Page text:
Guncrank Diaries: The True Measure of a Man


The inside of a CH47D Chinook helicopter on fire is the very embodiment of chaos.
Photo: Public domain

You’ll never really know until you get there. We imagine how we might perform when we’re finally facing that really bright light, but we can’t ever be sure. The fine line between selfless valor and rank cowardice is often a diaphanous, ethereal thing. CW4 Ron Bender, however, was the real deal — a true American hero.

The CH-47D Chinook helicopter was flying from Fort Hood, Texas, back to Fort Sill, Okla., with a load of soldiers on board. It was a routine mission, one I have flown myself many times. A tripped chip detector latch on the Number 2 (right-hand) engine transmission was the first indication something was amiss.

A Chinook sports five transmissions and three hydraulic systems. There is a transmission for each rotor system, another for each engine, and a combining transmission to mix everything together. The chip detector consists of a pair of magnetized electrodes across which flows the circulating transmission fluid. If enough ferrous material builds up on the electrodes, the latch trips to inform the flight engineer the transmission requires urgent inspection.

Helicopters being helicopters, the crew found a handy field and set down. The two crewmembers pulled the chip detector, cleaned it off and reinstalled it. They ran up the aircraft and all was well. In accordance with regulations, they could fly the aircraft legally, but they’d need to take a more detailed look once they got home. As they approached the nearby small town of Chico, Texas, at their cruising altitude, the engine transmission disintegrated.

The CH47D Chinook is an amazingly complex aircraft. There’s quite a lot to go wrong in such a complicated machine. Photo: Public domain

Something Truly Horrible

The affected engine ingested the pulverized transmission and exploded. Turbine wheels spinning at astronomical speeds broke loose and scythed through the aft end of the aircraft, severing hydraulic and fuel lines along the way. The combination of atomized hydraulic fluid and several thousand pounds of jet fuel created a fearsome blaze. The whole rear end of the aircraft was now on fire.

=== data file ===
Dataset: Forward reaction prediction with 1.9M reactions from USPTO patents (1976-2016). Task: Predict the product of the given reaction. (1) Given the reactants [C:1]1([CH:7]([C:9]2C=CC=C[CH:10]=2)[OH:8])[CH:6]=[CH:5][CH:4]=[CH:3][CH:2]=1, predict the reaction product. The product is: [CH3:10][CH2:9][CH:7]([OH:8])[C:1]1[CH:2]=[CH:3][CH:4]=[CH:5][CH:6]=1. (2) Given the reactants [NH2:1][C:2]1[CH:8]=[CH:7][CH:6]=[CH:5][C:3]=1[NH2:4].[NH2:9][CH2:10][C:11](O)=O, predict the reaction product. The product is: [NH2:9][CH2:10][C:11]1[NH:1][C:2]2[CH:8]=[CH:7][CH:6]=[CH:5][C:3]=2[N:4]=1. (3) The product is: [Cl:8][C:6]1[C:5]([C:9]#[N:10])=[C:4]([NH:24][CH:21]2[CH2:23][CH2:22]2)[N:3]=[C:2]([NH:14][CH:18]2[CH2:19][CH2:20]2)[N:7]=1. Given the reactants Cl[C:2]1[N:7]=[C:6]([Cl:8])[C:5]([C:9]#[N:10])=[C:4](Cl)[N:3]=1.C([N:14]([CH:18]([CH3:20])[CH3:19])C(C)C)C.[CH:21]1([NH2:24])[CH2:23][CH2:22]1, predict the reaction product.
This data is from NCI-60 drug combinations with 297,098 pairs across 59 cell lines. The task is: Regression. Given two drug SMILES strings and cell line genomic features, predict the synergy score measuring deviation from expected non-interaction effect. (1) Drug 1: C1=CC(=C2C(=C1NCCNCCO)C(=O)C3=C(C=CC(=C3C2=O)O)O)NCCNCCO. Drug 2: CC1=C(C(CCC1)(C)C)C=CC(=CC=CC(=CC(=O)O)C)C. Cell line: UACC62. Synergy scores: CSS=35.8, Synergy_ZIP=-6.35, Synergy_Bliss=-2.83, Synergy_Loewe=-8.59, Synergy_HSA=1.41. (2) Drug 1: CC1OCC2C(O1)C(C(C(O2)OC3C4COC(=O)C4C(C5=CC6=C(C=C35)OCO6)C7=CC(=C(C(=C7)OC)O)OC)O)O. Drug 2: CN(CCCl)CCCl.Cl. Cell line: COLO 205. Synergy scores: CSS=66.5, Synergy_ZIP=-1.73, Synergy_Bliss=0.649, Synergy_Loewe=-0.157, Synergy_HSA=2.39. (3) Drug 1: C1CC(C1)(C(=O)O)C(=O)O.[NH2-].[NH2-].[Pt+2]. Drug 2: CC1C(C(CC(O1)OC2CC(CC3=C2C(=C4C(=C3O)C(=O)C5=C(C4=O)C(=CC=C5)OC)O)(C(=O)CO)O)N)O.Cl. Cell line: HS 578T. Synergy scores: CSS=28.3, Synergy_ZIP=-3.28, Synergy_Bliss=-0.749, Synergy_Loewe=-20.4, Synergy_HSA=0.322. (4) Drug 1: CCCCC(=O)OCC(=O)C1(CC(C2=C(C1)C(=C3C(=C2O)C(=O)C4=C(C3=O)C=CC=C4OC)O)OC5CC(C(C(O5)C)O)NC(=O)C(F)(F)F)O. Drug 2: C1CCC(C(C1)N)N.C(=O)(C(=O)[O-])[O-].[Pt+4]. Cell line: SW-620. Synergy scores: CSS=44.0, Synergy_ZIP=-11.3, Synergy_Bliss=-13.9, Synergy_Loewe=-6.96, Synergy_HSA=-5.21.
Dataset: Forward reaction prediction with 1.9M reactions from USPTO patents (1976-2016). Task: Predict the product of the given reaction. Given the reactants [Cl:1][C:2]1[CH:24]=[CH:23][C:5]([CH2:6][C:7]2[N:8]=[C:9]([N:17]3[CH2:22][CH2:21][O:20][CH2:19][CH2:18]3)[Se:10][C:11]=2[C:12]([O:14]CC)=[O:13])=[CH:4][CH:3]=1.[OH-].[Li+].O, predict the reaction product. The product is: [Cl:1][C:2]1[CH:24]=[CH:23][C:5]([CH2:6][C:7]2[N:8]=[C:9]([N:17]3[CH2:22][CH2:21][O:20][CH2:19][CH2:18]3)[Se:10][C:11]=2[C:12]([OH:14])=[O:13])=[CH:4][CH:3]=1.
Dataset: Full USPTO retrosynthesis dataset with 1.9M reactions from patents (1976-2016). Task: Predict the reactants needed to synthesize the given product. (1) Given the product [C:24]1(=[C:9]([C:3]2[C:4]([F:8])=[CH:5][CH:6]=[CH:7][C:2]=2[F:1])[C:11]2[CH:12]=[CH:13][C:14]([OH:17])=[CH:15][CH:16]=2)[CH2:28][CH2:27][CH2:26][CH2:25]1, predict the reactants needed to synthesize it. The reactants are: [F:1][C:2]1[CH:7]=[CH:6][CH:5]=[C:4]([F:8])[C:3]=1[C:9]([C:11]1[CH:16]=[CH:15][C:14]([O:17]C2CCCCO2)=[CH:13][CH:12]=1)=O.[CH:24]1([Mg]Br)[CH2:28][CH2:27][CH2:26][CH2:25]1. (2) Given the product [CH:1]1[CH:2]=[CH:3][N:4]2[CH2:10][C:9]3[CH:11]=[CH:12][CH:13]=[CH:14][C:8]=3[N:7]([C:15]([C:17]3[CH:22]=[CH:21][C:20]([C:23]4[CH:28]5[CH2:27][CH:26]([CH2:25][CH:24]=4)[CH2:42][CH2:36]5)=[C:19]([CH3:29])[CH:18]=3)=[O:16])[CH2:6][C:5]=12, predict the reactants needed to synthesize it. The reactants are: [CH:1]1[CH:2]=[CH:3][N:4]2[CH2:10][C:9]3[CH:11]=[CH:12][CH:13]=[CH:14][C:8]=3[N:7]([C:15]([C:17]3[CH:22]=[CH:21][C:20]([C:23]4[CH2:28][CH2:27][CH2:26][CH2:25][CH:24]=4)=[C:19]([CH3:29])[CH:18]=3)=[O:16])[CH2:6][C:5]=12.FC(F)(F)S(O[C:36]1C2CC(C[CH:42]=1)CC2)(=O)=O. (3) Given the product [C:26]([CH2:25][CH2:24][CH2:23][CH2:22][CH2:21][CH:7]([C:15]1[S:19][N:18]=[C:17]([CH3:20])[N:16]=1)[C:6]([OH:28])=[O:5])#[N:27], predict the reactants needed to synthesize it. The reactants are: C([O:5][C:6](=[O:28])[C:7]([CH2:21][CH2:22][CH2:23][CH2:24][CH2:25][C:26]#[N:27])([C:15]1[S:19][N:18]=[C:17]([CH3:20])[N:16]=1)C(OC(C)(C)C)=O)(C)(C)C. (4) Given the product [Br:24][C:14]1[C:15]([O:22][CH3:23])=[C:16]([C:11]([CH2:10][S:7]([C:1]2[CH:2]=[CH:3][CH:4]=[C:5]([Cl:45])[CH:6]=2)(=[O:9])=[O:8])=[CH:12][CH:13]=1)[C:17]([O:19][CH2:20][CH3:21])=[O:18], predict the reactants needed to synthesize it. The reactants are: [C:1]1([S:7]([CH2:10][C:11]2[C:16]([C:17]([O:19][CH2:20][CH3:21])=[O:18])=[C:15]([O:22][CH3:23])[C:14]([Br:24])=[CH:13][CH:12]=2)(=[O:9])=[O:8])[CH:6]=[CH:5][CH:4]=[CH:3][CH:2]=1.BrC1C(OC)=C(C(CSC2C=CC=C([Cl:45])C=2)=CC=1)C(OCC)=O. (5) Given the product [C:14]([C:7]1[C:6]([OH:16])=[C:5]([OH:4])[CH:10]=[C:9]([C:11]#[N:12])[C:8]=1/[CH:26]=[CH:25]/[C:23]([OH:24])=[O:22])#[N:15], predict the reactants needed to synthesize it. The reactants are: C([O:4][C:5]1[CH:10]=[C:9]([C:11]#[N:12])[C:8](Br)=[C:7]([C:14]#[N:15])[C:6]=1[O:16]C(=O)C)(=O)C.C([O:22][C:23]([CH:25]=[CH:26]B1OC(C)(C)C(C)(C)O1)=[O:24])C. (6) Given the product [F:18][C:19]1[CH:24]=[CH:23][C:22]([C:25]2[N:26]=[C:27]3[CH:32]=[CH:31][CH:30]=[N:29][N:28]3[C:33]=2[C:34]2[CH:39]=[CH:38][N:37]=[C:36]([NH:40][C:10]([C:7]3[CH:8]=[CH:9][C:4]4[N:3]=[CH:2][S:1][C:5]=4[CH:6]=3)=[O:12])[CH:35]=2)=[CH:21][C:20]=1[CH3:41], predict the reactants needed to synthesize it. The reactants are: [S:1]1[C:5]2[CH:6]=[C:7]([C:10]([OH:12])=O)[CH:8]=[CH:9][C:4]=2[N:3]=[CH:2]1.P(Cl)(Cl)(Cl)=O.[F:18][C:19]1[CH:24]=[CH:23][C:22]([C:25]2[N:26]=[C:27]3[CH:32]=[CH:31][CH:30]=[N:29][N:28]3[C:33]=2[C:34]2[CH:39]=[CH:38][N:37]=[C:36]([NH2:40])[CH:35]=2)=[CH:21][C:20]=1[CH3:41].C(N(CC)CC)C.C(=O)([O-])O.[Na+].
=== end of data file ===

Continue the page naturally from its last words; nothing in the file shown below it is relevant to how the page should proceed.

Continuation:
The airflow in a Chinook is from the tail to the nose. This curious phenomenon is the result of Bernoulli’s Effect and the aerodynamic design of the machine. That means smoke and fumes originating anywhere in the aircraft end up in the cockpit. In short order, the accumulated passengers could no longer breathe. Being human, they unfastened and moved toward the front of the aircraft in search of breathable air and a part of the aircraft not on fire.

The First Sergeant for the Chinook unit was along for the ride. He was fit and an impressive specimen. Realizing nothing good could come from having a dozen or so terrified people crammed up into the cockpit while the pilots struggled to maintain control of the burning aircraft, he posted himself in the small passageway leading to the pilots’ station. The 1SG locked his arms on the sides of the passage and was promptly pushed over onto his back. He ended up on the floor with his head on the center console. From this vantage, he had a clear view of both pilots.

The aircraft was in an emergency descent and on fire, yet he reported that the pilots were calm and professional throughout, maneuvering the aircraft to avoid nearby populated areas. The cockpit filled with thick, acrid smoke as the aircraft neared the ground. At that point, everybody on board was a passenger. The massive aircraft slammed into the ground at an estimated 130 knots. That’s roughly 150 miles per hour.

The aircraft bounced up and sideways and then rolled. The cockpit broke free at the forward transmission, spewing gyrating helicopter components liberally across the countryside. The 1SG was unceremoniously ejected at some point, remaining inexplicably intact as he flew through the disintegrating aircraft parts. In one of those quirky little miracles, the man landed on his hands and knees and bounced his head against the ground hard enough to crack the visor cover on his helmet. He was otherwise unhurt.

The Pilot-in-Command, CW4 Bender, was also ejected from the aircraft. The First Sergeant and a few locals reached the dying man still strapped in his seat. His last words were, “Did I miss the little town?” If ever you wondered what a true hero looked like, that was it.

With all that energy bound up within those moving parts, helicopter crashes are seldom pretty. Photo: DoD


Eighteen souls were onboard tail number 86-01643 that fateful afternoon outside of Chico, Texas. Ten of them perished. The post-crash accident investigation fully exonerated the flight crew. In the face of literally unimaginable horror, they all performed magnificently.
Many folks expire peacefully in some facility someplace. Others meet eternity in a more chaotic fashion. On February 25, 1988, CW4 Ron Bender and his crew gave their lives to save a small Texas town. I am simply in awe of such men as these.

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